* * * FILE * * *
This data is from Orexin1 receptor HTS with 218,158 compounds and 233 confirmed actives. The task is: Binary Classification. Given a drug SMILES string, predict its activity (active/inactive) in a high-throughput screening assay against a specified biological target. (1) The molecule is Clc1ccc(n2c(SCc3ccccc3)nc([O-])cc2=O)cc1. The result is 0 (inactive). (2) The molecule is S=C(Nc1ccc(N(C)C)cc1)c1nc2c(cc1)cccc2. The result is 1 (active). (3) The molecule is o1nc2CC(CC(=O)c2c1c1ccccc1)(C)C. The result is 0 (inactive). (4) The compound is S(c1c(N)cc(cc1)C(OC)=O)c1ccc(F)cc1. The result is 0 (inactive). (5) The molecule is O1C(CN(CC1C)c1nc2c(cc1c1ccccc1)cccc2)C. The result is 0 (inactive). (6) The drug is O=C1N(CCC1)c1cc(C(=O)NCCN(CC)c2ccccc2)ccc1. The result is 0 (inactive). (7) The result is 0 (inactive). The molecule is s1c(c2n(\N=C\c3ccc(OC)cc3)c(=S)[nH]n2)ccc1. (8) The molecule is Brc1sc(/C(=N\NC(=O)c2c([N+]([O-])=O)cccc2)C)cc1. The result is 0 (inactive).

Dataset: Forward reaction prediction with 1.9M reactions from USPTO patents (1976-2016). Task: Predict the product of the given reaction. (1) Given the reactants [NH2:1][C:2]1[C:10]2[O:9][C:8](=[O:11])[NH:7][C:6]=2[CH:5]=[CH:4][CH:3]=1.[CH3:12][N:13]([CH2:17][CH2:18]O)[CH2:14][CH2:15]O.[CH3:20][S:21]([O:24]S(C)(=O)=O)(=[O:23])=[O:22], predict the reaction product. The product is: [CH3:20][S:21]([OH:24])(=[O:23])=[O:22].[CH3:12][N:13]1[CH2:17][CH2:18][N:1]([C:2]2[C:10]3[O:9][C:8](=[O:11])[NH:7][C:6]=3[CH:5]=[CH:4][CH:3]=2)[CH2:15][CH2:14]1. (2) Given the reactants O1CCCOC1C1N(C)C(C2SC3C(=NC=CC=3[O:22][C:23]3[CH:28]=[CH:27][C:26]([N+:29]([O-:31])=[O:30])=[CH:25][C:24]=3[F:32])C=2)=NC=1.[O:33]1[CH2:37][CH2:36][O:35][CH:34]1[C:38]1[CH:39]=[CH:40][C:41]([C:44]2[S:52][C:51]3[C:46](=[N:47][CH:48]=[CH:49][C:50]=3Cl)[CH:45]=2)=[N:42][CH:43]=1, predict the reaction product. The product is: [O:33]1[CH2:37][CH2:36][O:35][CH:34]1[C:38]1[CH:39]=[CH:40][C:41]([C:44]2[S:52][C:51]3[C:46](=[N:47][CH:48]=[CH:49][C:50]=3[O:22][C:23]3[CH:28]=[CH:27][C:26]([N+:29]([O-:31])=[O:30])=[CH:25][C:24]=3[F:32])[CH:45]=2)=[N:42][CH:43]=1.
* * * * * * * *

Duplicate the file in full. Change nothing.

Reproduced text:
This data is from Orexin1 receptor HTS with 218,158 compounds and 233 confirmed actives. The task is: Binary Classification. Given a drug SMILES string, predict its activity (active/inactive) in a high-throughput screening assay against a specified biological target. (1) The molecule is Clc1ccc(n2c(SCc3ccccc3)nc([O-])cc2=O)cc1. The result is 0 (inactive). (2) The molecule is S=C(Nc1ccc(N(C)C)cc1)c1nc2c(cc1)cccc2. The result is 1 (active). (3) The molecule is o1nc2CC(CC(=O)c2c1c1ccccc1)(C)C. The result is 0 (inactive). (4) The compound is S(c1c(N)cc(cc1)C(OC)=O)c1ccc(F)cc1. The result is 0 (inactive). (5) The molecule is O1C(CN(CC1C)c1nc2c(cc1c1ccccc1)cccc2)C. The result is 0 (inactive). (6) The drug is O=C1N(CCC1)c1cc(C(=O)NCCN(CC)c2ccccc2)ccc1. The result is 0 (inactive). (7) The result is 0 (inactive). The molecule is s1c(c2n(\N=C\c3ccc(OC)cc3)c(=S)[nH]n2)ccc1. (8) The molecule is Brc1sc(/C(=N\NC(=O)c2c([N+]([O-])=O)cccc2)C)cc1. The result is 0 (inactive).

Dataset: Forward reaction prediction with 1.9M reactions from USPTO patents (1976-2016). Task: Predict the product of the given reaction. (1) Given the reactants [NH2:1][C:2]1[C:10]2[O:9][C:8](=[O:11])[NH:7][C:6]=2[CH:5]=[CH:4][CH:3]=1.[CH3:12][N:13]([CH2:17][CH2:18]O)[CH2:14][CH2:15]O.[CH3:20][S:21]([O:24]S(C)(=O)=O)(=[O:23])=[O:22], predict the reaction product. The product is: [CH3:20][S:21]([OH:24])(=[O:23])=[O:22].[CH3:12][N:13]1[CH2:17][CH2:18][N:1]([C:2]2[C:10]3[O:9][C:8](=[O:11])[NH:7][C:6]=3[CH:5]=[CH:4][CH:3]=2)[CH2:15][CH2:14]1. (2) Given the reactants O1CCCOC1C1N(C)C(C2SC3C(=NC=CC=3[O:22][C:23]3[CH:28]=[CH:27][C:26]([N+:29]([O-:31])=[O:30])=[CH:25][C:24]=3[F:32])C=2)=NC=1.[O:33]1[CH2:37][CH2:36][O:35][CH:34]1[C:38]1[CH:39]=[CH:40][C:41]([C:44]2[S:52][C:51]3[C:46](=[N:47][CH:48]=[CH:49][C:50]=3Cl)[CH:45]=2)=[N:42][CH:43]=1, predict the reaction product. The product is: [O:33]1[CH2:37][CH2:36][O:35][CH:34]1[C:38]1[CH:39]=[CH:40][C:41]([C:44]2[S:52][C:51]3[C:46](=[N:47][CH:48]=[CH:49][C:50]=3[O:22][C:23]3[CH:28]=[CH:27][C:26]([N+:29]([O-:31])=[O:30])=[CH:25][C:24]=3[F:32])[CH:45]=2)=[N:42][CH:43]=1.